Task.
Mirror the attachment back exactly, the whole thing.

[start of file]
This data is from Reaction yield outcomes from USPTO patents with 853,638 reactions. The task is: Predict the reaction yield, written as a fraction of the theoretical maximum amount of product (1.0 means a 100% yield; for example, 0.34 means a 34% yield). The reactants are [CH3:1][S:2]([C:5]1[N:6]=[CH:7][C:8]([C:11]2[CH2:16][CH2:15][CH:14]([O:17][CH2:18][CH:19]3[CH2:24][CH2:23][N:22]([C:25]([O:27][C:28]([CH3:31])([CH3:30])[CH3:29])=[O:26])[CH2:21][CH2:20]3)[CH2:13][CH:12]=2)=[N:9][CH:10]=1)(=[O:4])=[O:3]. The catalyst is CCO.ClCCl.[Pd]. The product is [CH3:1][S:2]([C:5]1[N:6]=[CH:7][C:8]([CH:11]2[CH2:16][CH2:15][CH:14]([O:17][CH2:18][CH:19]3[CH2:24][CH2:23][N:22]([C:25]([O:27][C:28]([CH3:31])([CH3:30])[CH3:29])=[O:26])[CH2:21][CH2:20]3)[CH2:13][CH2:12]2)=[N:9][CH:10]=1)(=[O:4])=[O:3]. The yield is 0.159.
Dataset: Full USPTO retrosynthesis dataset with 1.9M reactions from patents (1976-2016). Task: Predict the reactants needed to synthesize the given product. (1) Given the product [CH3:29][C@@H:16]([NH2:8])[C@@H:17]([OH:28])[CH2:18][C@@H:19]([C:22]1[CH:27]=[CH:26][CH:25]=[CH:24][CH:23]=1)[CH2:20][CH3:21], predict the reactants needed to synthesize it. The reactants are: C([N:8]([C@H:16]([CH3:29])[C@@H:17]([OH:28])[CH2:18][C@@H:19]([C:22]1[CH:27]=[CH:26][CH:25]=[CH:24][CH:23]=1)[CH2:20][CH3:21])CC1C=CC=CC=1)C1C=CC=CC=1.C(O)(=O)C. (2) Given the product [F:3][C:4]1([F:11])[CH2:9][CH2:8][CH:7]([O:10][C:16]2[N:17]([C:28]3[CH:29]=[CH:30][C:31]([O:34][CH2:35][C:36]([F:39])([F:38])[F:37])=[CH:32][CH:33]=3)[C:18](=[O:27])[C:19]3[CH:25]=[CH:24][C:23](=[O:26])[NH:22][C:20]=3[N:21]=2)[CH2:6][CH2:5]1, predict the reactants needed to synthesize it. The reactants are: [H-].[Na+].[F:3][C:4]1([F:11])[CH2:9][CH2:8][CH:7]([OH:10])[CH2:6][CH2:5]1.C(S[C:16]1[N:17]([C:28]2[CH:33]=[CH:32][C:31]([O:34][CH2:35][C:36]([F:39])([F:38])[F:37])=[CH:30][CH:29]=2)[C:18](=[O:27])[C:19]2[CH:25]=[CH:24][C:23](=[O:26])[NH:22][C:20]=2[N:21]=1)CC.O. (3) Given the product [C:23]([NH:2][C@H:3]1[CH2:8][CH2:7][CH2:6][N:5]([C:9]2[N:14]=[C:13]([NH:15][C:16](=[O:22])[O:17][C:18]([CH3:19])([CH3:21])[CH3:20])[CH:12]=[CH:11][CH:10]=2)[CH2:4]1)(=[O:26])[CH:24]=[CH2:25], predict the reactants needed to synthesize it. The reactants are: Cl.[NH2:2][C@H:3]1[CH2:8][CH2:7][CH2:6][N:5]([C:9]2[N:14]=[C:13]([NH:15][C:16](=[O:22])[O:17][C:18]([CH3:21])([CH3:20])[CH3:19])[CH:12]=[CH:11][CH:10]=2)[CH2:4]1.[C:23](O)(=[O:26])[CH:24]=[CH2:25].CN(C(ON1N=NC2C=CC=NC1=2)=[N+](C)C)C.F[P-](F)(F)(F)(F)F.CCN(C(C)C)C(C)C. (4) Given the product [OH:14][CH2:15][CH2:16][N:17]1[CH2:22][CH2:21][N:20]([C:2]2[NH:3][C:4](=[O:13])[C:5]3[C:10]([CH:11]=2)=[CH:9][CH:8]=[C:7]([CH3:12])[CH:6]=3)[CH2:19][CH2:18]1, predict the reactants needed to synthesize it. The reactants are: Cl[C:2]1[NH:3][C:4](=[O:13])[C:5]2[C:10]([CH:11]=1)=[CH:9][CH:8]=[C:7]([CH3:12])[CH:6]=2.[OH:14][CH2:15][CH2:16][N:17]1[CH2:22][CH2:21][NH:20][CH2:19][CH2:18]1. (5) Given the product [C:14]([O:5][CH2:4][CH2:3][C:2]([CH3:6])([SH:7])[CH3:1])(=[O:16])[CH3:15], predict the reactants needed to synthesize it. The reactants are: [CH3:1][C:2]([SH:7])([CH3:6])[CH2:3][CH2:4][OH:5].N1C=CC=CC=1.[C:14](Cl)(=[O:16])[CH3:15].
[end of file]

This data is from Reaction yield outcomes from USPTO patents with 853,638 reactions. The task is: Predict the reaction yield, written as a fraction of the theoretical maximum amount of product (1.0 means a 100% yield; for example, 0.34 means a 34% yield). The reactants are [CH3:1][S:2]([C:5]1[N:6]=[CH:7][C:8]([C:11]2[CH2:16][CH2:15][CH:14]([O:17][CH2:18][CH:19]3[CH2:24][CH2:23][N:22]([C:25]([O:27][C:28]([CH3:31])([CH3:30])[CH3:29])=[O:26])[CH2:21][CH2:20]3)[CH2:13][CH:12]=2)=[N:9][CH:10]=1)(=[O:4])=[O:3]. The catalyst is CCO.ClCCl.[Pd]. The product is [CH3:1][S:2]([C:5]1[N:6]=[CH:7][C:8]([CH:11]2[CH2:16][CH2:15][CH:14]([O:17][CH2:18][CH:19]3[CH2:24][CH2:23][N:22]([C:25]([O:27][C:28]([CH3:31])([CH3:30])[CH3:29])=[O:26])[CH2:21][CH2:20]3)[CH2:13][CH2:12]2)=[N:9][CH:10]=1)(=[O:4])=[O:3]. The yield is 0.159.
Dataset: Full USPTO retrosynthesis dataset with 1.9M reactions from patents (1976-2016). Task: Predict the reactants needed to synthesize the given product. (1) Given the product [CH3:29][C@@H:16]([NH2:8])[C@@H:17]([OH:28])[CH2:18][C@@H:19]([C:22]1[CH:27]=[CH:26][CH:25]=[CH:24][CH:23]=1)[CH2:20][CH3:21], predict the reactants needed to synthesize it. The reactants are: C([N:8]([C@H:16]([CH3:29])[C@@H:17]([OH:28])[CH2:18][C@@H:19]([C:22]1[CH:27]=[CH:26][CH:25]=[CH:24][CH:23]=1)[CH2:20][CH3:21])CC1C=CC=CC=1)C1C=CC=CC=1.C(O)(=O)C. (2) Given the product [F:3][C:4]1([F:11])[CH2:9][CH2:8][CH:7]([O:10][C:16]2[N:17]([C:28]3[CH:29]=[CH:30][C:31]([O:34][CH2:35][C:36]([F:39])([F:38])[F:37])=[CH:32][CH:33]=3)[C:18](=[O:27])[C:19]3[CH:25]=[CH:24][C:23](=[O:26])[NH:22][C:20]=3[N:21]=2)[CH2:6][CH2:5]1, predict the reactants needed to synthesize it. The reactants are: [H-].[Na+].[F:3][C:4]1([F:11])[CH2:9][CH2:8][CH:7]([OH:10])[CH2:6][CH2:5]1.C(S[C:16]1[N:17]([C:28]2[CH:33]=[CH:32][C:31]([O:34][CH2:35][C:36]([F:39])([F:38])[F:37])=[CH:30][CH:29]=2)[C:18](=[O:27])[C:19]2[CH:25]=[CH:24][C:23](=[O:26])[NH:22][C:20]=2[N:21]=1)CC.O. (3) Given the product [C:23]([NH:2][C@H:3]1[CH2:8][CH2:7][CH2:6][N:5]([C:9]2[N:14]=[C:13]([NH:15][C:16](=[O:22])[O:17][C:18]([CH3:19])([CH3:21])[CH3:20])[CH:12]=[CH:11][CH:10]=2)[CH2:4]1)(=[O:26])[CH:24]=[CH2:25], predict the reactants needed to synthesize it. The reactants are: Cl.[NH2:2][C@H:3]1[CH2:8][CH2:7][CH2:6][N:5]([C:9]2[N:14]=[C:13]([NH:15][C:16](=[O:22])[O:17][C:18]([CH3:21])([CH3:20])[CH3:19])[CH:12]=[CH:11][CH:10]=2)[CH2:4]1.[C:23](O)(=[O:26])[CH:24]=[CH2:25].CN(C(ON1N=NC2C=CC=NC1=2)=[N+](C)C)C.F[P-](F)(F)(F)(F)F.CCN(C(C)C)C(C)C. (4) Given the product [OH:14][CH2:15][CH2:16][N:17]1[CH2:22][CH2:21][N:20]([C:2]2[NH:3][C:4](=[O:13])[C:5]3[C:10]([CH:11]=2)=[CH:9][CH:8]=[C:7]([CH3:12])[CH:6]=3)[CH2:19][CH2:18]1, predict the reactants needed to synthesize it. The reactants are: Cl[C:2]1[NH:3][C:4](=[O:13])[C:5]2[C:10]([CH:11]=1)=[CH:9][CH:8]=[C:7]([CH3:12])[CH:6]=2.[OH:14][CH2:15][CH2:16][N:17]1[CH2:22][CH2:21][NH:20][CH2:19][CH2:18]1. (5) Given the product [C:14]([O:5][CH2:4][CH2:3][C:2]([CH3:6])([SH:7])[CH3:1])(=[O:16])[CH3:15], predict the reactants needed to synthesize it. The reactants are: [CH3:1][C:2]([SH:7])([CH3:6])[CH2:3][CH2:4][OH:5].N1C=CC=CC=1.[C:14](Cl)(=[O:16])[CH3:15].